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Author Topic: Today I Made  (Read 40400 times)

Online Lesgold

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Re: Today I Made
« Reply #280 on: June 24, 2024, 04:42:04 am »
That?s fine Jim. This is all about making the hive broodless for a while for varroa treatment. My thinking is late summer or autumn (depending n the year) followed by treatment. I will be guided by members advice on this as you guys have the experience in this area.

Online Lesgold

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Re: Today I Made
« Reply #281 on: June 24, 2024, 09:33:37 pm »
Thought about cao?s reply and had another slight variation for the drone comb with all starter strips. It will be an interesting experiment trying both styles.

Online Lesgold

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Re: Today I Made
« Reply #282 on: June 25, 2024, 06:26:37 pm »
The final part of the queen cage design was to include an access come release door. The thinking was to cage the queen, place the cage on a drone comb and then sit it in a frame cage. After about a week, the queen could be released to lay out the frame. If you look at the first photo, a piece of wire was attached to the door. This wire is then passed through a hole in the frame cage and bent over. To release the queen, the wire is straightened and pushed down. This opens the door without having to remove anything from the hive and saves a lot of time.

Online Lesgold

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Re: Today I Made
« Reply #283 on: June 27, 2024, 09:47:59 pm »
I had two more $5 queen excluders that I purchased recently and had a thought about converting those into a frame cage. I wanted to be able to do this by not using basically any extra materials apart from the queen excluders. I was able to cut sides, ends and a base from the two excluders and still have material left over for queen cages if required. Cable ties were used to hold all components together but in thinking about it later on, stainless frame wire could also be used to weave the bits together. A couple of wooden strips and clamps completed the job. All up the cage cost about $12.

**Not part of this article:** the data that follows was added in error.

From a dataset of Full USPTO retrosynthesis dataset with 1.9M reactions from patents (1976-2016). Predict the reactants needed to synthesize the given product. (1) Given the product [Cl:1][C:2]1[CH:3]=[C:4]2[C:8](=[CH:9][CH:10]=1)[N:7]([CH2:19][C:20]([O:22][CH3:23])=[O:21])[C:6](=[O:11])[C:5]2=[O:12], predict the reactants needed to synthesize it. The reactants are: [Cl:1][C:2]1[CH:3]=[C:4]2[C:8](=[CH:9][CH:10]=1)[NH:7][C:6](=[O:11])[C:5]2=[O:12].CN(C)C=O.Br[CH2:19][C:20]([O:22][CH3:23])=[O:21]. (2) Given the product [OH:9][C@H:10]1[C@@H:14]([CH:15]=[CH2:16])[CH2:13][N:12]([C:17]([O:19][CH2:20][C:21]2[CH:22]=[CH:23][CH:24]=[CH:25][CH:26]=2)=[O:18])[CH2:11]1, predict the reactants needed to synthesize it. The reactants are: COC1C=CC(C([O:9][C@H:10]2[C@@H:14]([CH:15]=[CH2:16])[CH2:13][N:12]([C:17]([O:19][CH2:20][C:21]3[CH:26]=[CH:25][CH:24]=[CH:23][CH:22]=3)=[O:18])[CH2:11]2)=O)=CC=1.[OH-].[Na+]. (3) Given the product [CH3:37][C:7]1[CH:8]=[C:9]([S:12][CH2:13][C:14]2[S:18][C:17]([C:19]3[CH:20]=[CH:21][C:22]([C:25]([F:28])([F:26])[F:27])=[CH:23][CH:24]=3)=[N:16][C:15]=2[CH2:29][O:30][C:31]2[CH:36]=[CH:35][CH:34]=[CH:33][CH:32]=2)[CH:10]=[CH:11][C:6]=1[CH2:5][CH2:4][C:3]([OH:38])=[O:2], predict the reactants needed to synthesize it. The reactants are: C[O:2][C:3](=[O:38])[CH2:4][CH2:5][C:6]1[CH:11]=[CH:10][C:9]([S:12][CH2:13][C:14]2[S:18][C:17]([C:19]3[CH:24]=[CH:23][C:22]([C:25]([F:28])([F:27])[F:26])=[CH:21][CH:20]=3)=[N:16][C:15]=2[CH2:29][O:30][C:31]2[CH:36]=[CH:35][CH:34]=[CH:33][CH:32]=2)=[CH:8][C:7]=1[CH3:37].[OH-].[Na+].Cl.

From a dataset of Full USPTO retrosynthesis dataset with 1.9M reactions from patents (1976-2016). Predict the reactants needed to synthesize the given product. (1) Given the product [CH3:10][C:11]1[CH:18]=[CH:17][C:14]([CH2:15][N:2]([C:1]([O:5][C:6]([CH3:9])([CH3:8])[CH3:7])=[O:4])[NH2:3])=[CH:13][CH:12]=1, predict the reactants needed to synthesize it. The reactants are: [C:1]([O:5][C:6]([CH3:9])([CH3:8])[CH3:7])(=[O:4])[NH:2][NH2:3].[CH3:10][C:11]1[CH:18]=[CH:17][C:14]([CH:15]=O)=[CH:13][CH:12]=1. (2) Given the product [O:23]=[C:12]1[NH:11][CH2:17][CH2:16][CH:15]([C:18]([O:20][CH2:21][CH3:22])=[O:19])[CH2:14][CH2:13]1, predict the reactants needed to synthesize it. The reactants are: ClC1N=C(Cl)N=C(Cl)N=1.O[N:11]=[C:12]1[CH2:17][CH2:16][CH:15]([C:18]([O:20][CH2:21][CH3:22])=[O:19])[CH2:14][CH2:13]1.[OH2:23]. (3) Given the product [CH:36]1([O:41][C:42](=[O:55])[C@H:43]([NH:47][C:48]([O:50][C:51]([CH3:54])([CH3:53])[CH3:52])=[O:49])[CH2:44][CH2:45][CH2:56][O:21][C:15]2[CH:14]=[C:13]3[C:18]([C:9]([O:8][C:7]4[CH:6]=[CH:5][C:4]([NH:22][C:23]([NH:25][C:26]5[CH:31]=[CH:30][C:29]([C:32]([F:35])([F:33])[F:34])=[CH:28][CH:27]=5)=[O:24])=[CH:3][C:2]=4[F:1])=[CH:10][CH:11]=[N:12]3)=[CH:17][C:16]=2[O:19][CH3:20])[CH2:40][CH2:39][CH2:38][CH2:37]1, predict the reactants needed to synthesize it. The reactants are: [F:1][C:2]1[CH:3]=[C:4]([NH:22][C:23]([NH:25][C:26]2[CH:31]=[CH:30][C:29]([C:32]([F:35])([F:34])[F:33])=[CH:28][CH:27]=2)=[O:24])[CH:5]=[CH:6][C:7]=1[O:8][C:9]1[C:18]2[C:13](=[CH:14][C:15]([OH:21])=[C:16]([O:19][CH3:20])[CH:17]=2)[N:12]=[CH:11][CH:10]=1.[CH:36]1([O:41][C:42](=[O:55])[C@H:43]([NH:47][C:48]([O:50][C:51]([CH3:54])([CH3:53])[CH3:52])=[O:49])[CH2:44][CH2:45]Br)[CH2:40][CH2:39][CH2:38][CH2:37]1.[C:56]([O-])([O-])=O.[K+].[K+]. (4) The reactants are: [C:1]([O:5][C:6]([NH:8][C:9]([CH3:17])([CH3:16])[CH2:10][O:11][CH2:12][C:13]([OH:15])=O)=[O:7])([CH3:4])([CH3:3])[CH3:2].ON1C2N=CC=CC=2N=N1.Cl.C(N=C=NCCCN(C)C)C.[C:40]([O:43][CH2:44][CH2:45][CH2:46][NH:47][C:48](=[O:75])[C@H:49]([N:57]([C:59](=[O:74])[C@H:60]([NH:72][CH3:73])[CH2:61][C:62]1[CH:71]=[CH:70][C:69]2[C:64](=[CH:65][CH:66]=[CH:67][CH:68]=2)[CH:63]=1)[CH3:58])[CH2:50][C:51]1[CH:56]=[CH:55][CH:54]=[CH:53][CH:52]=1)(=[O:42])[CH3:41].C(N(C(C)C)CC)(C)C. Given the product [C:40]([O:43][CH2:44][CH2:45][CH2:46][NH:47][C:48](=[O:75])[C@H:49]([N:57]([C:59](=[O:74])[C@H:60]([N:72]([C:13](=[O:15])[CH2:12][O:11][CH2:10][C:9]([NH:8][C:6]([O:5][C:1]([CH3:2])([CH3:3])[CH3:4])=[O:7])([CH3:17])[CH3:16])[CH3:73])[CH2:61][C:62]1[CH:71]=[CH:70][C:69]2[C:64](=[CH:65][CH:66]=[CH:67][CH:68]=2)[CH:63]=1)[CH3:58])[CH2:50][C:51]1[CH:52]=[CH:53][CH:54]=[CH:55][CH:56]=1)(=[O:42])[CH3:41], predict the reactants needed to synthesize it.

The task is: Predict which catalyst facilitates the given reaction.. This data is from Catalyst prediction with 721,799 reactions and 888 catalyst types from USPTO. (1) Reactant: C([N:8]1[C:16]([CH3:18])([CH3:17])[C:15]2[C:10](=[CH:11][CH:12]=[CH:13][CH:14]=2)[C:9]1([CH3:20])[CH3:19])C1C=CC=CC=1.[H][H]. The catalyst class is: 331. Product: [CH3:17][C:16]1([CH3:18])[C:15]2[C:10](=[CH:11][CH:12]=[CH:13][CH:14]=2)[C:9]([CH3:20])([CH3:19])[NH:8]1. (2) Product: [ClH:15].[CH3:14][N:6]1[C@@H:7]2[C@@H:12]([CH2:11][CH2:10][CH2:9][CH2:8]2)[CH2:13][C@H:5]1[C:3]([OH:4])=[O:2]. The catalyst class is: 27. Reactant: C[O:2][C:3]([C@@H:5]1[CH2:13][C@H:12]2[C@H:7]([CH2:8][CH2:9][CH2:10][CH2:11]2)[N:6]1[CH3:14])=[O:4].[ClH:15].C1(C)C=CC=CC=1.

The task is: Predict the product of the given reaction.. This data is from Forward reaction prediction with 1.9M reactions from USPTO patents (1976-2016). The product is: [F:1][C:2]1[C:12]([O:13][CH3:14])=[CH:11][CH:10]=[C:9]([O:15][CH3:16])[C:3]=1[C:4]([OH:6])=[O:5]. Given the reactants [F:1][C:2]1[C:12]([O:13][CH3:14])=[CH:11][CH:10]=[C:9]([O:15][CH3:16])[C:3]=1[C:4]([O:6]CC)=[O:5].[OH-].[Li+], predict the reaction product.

Online Lesgold

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Re: Today I Made
« Reply #284 on: June 29, 2024, 02:18:25 am »
Woke up last night with a design in my pea sized brain and I had to slap myself for being so dumb. The queen cages that I designed using the excluder material should work well but I would need a bunch of them if all hives were to be made broodless. Construction would take days and I wouldn?t really enjoy spending a whole lot of time making the darn things. Then it hit me. What about using the laser cutter to do the job. It didn?t take long to mock one up and here it is. 3mm ply and everything just pushes together with a couple of spots of glue. Wish the brain was in better order earlier on. When cut out, they only take a minute or so to assemble with a spot of super glue added to each joint. A door could also be made from the same material. I did make one mistake with the design. I made the slots too large. They were 5mm wide but they should be a little narrower than that. The queen could squeeze through them as they stand. My digital vernier had a flat battery so I just had a guess as to what was needed. It?s a simple fix so I?m not worried at this stage. I will test it to see if it fits into the frames that were made a few days ago and make a few adjustments if need be.

Online Lesgold

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Re: Today I Made
« Reply #285 on: June 29, 2024, 08:09:06 pm »